“Go back, Sam. I’m going to Mordor alone!” “Of course you are,” responds Sam, “and I’m coming with you!” He plunges into the river, gets in over his head and almost drowns before Frodo pulls him into the boat. Once Sam catches his breath, he explains: “I made a promise, Mr. Frodo. Don’t you leave him, Samwise Gamgee, and I don’t mean to.”
As dogged as Sam, Elisha would not leave Elijah alone, although Elijah tried to shed Elisha like a pesky gnat. Why? Biblical narrative habitually refrains from reporting motivations and feelings. Was he sparing Elisha? Did Elijah simply prefer to die alone? When Jesus, who like Elijah had miraculously fed the hungry and healed dozens and gotten cheeky with the powers that be, said, “I go to prepare a place for you,” did the disciples think of Elijah trudging off to die alone?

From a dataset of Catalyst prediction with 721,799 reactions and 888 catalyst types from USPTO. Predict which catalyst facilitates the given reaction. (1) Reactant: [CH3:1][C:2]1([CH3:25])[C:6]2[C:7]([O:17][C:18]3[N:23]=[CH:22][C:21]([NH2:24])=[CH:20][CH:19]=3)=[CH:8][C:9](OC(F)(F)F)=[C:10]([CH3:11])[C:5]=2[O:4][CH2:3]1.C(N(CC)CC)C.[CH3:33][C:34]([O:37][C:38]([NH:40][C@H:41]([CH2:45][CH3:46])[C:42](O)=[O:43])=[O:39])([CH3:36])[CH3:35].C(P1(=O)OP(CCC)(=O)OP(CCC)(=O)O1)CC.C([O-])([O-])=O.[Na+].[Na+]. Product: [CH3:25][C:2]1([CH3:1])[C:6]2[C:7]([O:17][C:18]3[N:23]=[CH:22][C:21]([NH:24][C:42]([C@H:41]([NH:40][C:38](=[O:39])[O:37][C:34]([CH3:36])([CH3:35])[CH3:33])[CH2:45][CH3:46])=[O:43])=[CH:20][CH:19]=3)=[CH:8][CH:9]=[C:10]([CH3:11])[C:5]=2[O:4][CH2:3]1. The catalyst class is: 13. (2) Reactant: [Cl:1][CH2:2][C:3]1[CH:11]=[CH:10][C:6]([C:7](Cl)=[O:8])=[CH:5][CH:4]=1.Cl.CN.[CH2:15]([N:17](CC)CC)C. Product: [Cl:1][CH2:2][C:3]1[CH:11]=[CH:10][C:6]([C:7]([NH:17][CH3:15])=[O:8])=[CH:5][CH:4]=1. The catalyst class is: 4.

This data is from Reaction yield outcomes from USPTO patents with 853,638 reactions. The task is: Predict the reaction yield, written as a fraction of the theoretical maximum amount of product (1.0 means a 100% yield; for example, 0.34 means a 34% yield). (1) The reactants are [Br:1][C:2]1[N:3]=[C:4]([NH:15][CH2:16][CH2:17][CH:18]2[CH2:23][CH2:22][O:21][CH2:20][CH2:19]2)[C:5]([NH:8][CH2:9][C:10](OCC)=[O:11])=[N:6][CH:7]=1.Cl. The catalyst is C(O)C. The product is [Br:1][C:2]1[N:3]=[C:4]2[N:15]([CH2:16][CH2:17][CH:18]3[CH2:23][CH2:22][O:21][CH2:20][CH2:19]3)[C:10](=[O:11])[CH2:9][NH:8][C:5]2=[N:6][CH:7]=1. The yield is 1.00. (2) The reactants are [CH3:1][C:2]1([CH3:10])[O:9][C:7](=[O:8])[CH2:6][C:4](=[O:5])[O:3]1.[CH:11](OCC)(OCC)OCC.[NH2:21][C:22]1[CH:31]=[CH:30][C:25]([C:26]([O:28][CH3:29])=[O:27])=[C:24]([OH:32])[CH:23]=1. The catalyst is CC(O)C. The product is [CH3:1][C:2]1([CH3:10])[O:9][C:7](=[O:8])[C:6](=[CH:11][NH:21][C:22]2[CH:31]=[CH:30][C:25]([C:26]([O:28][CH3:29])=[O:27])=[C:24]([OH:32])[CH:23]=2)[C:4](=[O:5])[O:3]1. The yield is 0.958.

James C. Howell is senior minister of Myers Park United Methodist Church in Charlotte, North Carolina, and author of What Does the Lord Require? Doing Justice, Loving Kindness, Walking Humbly (Westminster John Knox).